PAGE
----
I plan to put up a number of interesting algorithms on this site, the first of which is the correct way to do mortgage calculations.
I have written two Ruby programs that carry out Shor's factoring algorithm. One is an inefficient implementation, useful mostly for illustration. For a more efficient program, this a complete implementation of Shor's algorithm, the best that can be done on a classical computer, i.e., I had to fake the "quantum entanglement".
After the 2012 presidential election I got interested in combining polls to predict the elections. My Predicting Elections page lets the user combine any number of polls to make election predictions.
My son, David, and I published an encryption algorithm which allows multiple messages to be encrypted in one transmission, each message having its own passphrase. Our algorithm is based on Ron Rivest's Chaffing and Winnowing scheme and also Rivest's package algorithm. Our method, called MMPC for Multi-Message Package Chaffing, has some unusual applications. One could, for example, send the same file to several recipients but with different passphrases for each so that each recipient would not only see a different message, but no one but the sender would know that there was more than one message contained in the file. Or the sender could put two messages in one file, the intended message and a fake one, so that if the "password" was demanded, the sender could reveal the password paired with the fake message to satisfy the person or authority demanding to see the contents of the message.
I took an online course on Bitcoins, only because I was interested in the technology of decentralization. The block-chain used by Bitcoin has a couple of nice schemes for ensuring that the chain has not been modified, and that may lead to other uses of the chain technology, besides as a crypto-currency. With the "other uses" in mind, I wrote a program that uses Bitcoin's Merkle tree scheme and the combining of each block's hash with its successor's head to keep a running hash. The chain's head hash, typically 256 bits, can serve as a sentinel that the chain has not been modified. Here is my Ruby implementation of a Bitcoin-like block chain and here it is in Python.
I like to dabble in number theory and encryption. If you do, too, or even if you are only interested in seeing how things like testing a number to see if it is prime, or perhaps finding the multiplicative inverse of a number work, take a look at my number theory library in Ruby or number theory module in Haskell or number theory module in Python code.
I have started a statistical applications module in Haskell with the well-known "birthday" problem. And here it is in Python. Here is a graph that shows how the probability of a match on any birthday in a group of n people varies with n. The probability exceeds 1/2 when n = 23. Matching on a specific birthday, say yours, in a group of n other people varies with n like this and exceeds 1/2 when n = 253.
Quadrature using Simpson's rule is well known, but there is a way to improve the accuracy. The trick is to vary the interval size with the function. When the function is smooth, longer intervals will suffice and when the function is changing rapidly, shorter intervals will be needed. Here is Python code for adaptive Simpson integration. The test code integrates the normal curve and uses the result to approximate pi, approximates 5! by integrating the gamma function, and integrates cosine from 0 to pi / 2 which should yield an area of 1.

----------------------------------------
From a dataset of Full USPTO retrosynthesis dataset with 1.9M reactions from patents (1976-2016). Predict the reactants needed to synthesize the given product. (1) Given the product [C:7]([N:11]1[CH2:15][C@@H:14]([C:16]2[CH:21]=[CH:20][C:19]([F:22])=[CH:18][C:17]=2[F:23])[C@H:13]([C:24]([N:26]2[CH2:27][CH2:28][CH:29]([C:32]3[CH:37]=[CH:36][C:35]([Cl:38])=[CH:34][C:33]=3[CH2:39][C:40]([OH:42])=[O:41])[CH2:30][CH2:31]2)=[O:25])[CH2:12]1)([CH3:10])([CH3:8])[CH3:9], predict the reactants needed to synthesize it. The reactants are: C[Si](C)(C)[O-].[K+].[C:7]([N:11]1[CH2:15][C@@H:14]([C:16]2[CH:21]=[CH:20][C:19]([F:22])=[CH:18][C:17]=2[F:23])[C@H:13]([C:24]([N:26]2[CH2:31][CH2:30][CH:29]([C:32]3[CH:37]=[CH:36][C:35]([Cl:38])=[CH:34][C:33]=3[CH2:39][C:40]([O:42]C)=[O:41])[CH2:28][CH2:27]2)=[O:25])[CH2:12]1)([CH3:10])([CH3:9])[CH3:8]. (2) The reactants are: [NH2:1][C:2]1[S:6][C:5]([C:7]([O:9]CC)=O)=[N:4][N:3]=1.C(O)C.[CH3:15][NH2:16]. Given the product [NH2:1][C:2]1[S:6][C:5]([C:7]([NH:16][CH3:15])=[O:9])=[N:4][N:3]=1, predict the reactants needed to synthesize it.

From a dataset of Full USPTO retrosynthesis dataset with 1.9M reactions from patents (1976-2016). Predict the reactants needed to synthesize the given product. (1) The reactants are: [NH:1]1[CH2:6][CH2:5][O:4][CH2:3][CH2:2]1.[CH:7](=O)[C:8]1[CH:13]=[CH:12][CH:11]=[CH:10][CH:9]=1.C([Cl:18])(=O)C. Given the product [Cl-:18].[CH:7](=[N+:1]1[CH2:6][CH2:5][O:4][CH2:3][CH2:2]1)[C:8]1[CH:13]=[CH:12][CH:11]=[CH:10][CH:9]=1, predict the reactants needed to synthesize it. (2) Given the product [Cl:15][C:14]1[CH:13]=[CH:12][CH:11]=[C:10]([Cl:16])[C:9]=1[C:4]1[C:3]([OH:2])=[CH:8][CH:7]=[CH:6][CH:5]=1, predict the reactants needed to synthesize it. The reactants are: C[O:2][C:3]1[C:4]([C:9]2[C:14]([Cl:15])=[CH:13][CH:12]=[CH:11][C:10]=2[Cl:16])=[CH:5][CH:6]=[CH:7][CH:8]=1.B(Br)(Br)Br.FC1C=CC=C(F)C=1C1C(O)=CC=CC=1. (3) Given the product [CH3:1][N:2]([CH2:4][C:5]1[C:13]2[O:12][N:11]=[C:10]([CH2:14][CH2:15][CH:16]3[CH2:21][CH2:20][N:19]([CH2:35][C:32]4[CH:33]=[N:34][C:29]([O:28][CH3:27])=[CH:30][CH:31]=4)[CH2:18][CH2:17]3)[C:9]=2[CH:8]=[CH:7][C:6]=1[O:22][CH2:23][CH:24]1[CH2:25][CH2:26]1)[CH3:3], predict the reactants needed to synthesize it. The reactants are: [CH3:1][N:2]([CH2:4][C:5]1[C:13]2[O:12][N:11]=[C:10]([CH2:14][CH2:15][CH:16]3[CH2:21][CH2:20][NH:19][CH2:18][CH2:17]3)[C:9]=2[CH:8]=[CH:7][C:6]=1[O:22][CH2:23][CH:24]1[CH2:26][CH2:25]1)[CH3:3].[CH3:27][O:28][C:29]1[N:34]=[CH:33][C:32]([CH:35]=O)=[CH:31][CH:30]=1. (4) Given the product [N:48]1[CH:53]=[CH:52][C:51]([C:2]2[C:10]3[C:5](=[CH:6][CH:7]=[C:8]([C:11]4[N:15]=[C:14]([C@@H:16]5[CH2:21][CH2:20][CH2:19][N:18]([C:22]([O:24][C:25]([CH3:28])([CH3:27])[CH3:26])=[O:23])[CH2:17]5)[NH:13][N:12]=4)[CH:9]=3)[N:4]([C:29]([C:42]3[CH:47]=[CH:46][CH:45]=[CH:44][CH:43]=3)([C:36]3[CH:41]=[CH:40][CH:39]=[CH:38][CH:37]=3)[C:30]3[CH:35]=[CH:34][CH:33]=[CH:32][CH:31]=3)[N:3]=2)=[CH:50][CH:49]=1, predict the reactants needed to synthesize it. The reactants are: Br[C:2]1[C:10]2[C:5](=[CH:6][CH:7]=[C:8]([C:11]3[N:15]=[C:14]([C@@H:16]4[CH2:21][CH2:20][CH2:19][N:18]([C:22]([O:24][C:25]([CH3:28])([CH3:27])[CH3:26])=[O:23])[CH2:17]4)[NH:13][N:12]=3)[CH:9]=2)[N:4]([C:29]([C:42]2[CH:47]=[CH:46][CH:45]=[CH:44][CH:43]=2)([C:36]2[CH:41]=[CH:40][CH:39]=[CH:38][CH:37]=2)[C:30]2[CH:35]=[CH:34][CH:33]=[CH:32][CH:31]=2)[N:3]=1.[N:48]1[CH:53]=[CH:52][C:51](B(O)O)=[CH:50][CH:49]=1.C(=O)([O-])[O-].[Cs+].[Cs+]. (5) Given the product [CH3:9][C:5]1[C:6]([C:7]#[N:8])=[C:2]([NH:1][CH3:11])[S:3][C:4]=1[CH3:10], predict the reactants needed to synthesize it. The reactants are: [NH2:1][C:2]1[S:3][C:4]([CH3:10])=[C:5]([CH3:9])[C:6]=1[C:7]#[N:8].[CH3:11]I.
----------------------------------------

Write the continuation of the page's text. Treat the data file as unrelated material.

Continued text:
Is it possible to flip a coin electronically? You might think it would not be possible to do a trusted random coin flip between two parties in different locations. There is an ingenious mathematical algorithm that is titled "Coin Flipping by Telephone" and dates to 1982, i.e. before we were all using the internet. Here is an explanation of this algorithm, followed by an implementation in Ruby and some examples. And here is the same thing written in Python.
But, there is an even simpler way to flip a coin fairly using cryptographic hash functions. The trick is for one party to make a random heads/tails choice and to send, i.e., commit that choice hashed with a random string to the other party. The second party then guesses the choice the first party made. It's easy to confirm the first party's choice to the second in the event of a mismatch. Here is Ruby and Python code for coin flipping using a cryptographic hash.
I have a great interest in electric vehicles and own a 2015 Nissan Leaf. It's possible, but perhaps not obvious, to track the Leaf's efficiency. There are two ways using the car's instrumentation and I initially used one of those methods. More recently I set up an integrating power meter to accurately measure the energy supplied with each charge. My Leaf spreadsheets, before and after incorporating the 240 VAC kWh meter, are here. If you click on the cells you can see the formulas I use. (There is even a worksheet for my gas-powered 2000 Toyota MR2.)
Ever wonder where you spend your time and money? Me too, so I wrote Ruby and Python programs to keep track of things. Each requires a data file, which takes some time to construct, but little effort to maintain. There is a Driver file, a Class file, a Partial data file, and a Partial output file. And here is a combined driver and class file in Python. I call this program 'lv' for Life Value.
My books, How Things Mathematical Work and In Your Head, are available from Amazon.
To comment or report errors in my code, you can reach me here.